- Mrs X told a care manager in January 2020 she was pleased with the care provided to Mrs Y. But wanted continuity of care so asked for a carer who could stay for a longer time. In February 2020 Mr X contacted the care provider to say Mrs Y was doing well and he served notice to end the care in two weeks. Mr X contacted the care provider a week later to retract the notice as Mrs Y‘s health had declined, and she wished to continue with the live-in care. Unfortunately, Mrs Y was admitted to hospital until April 2020 because of a fall.
- Mrs Y returned home in April 2020 with one carer and Mr and Mrs X stayed at the property for a week to help. A care manager updated Mrs Y’s care plan as Mrs Y needed two carers to tend her as the fall affected her mobility. The care manager sent the care plan to Mrs X and advised this doubled the weekly charge. Mrs Y told the care manager how happy she was with the carer who tended to Mrs Y on her own.
- The care manager reviewed the care plan and carried out a manager’s visit virtually because of COVID-19 restrictions. In the following weeks Mrs X questioned whether Mrs Y needed the two carers but agreed with the care provider to remain with two. The logbooks note that one carer reported to Mr and Mrs X about a change in Mrs Y’s behaviour and mental alertness. Mr and Mrs X were staying at Mrs Y’s property, so Mrs Y wanted them to provide her with support. The carer noted Mrs Y becoming unreasonable and demanding with them all and would not engage with her. The carer reported the matter to the care manager who arranged a different carer for Mrs Y.
- The care provider carried out two supervision sessions with the carers. An Occupational Therapist (OT) assessed Mrs Y’s mobility on 30 April 2020 to enable the carers to use a hoist to lift Mrs Y. The care provider says the hoist was delivered without a manual and handling plan. The logbooks record the carers tried to use the hoist to lift Mrs Y, but she complained of knee pain. On reporting this to the care manager they were told not to use the hoist until the OT drew up an action plan.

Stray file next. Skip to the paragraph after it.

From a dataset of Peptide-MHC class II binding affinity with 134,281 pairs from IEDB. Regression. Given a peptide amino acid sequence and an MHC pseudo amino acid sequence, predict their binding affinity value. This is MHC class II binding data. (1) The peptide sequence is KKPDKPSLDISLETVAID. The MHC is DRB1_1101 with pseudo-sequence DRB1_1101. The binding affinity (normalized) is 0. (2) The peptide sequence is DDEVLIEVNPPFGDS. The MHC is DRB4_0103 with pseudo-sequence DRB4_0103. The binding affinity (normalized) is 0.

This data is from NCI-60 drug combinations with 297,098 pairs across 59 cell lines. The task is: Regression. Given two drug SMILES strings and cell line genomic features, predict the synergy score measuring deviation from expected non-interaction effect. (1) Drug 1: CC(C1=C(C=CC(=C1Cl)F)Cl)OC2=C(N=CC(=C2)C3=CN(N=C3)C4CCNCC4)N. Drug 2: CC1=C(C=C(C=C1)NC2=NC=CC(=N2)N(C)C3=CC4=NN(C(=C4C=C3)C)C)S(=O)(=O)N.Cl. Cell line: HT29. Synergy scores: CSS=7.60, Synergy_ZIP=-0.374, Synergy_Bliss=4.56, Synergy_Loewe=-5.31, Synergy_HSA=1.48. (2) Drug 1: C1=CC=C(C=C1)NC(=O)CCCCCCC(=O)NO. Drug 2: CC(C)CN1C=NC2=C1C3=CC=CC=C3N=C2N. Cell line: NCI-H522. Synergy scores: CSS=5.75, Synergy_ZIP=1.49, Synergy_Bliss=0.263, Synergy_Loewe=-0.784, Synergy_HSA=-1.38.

- The OT’s action plan specified 2 carers needed to use the hoist and to follow a Moving and Handling Plan. Mrs X says the OT sent the plan on 2 May, but the care provider says the OT did not provide it until 4 May 2020. The carers did not open the plan as they had not been trained to use the equipment then. The care provider says they could not use the equipment until they had received the appropriate training.
- On 1 May 2020 Mrs X emailed the care manager saying Mrs Y would be using a carer from a new care provider to support her from 4 May 2020. The new care provider would also be supplying a second carer. The care manager checked with Mrs X whether she was serving notice and advised of the two-week cancellation fee. Mrs X responded they were impressed with the service from the care provider, and they may well revisit it in the future. Mrs X asked for a reduction in the termination fee. The care provider declined the request and reminded Mrs X its terms and conditions were set out in the care agreement. The care provider invoiced Mrs X for £2831.
- Mrs X emailed the care provider saying she was only willing to pay the notice period at the daily rate of the new care provider who charged a lesser amount. The care provider refused the request. It says Mrs X did not raise any issues about the care provided to Mrs Y at this point and she had not previously raised concerns or made complaints.
- Mrs X thanked the care provider and considered one carer could not meet Mrs Y’s needs so was going with the new care provider who would use the hoist. The care provider reduced Mrs Y’s package of care to one carer on 4 May 2020 due to the new care provider supplying a carer. The care provider emailed Mrs X to confirm the remaining carer was trained in manual handling and happy to use the hoist for Mrs Y. It advised Mrs X if they decided not to keep using the carer, they will still receive an invoice to cover the two-week notice period.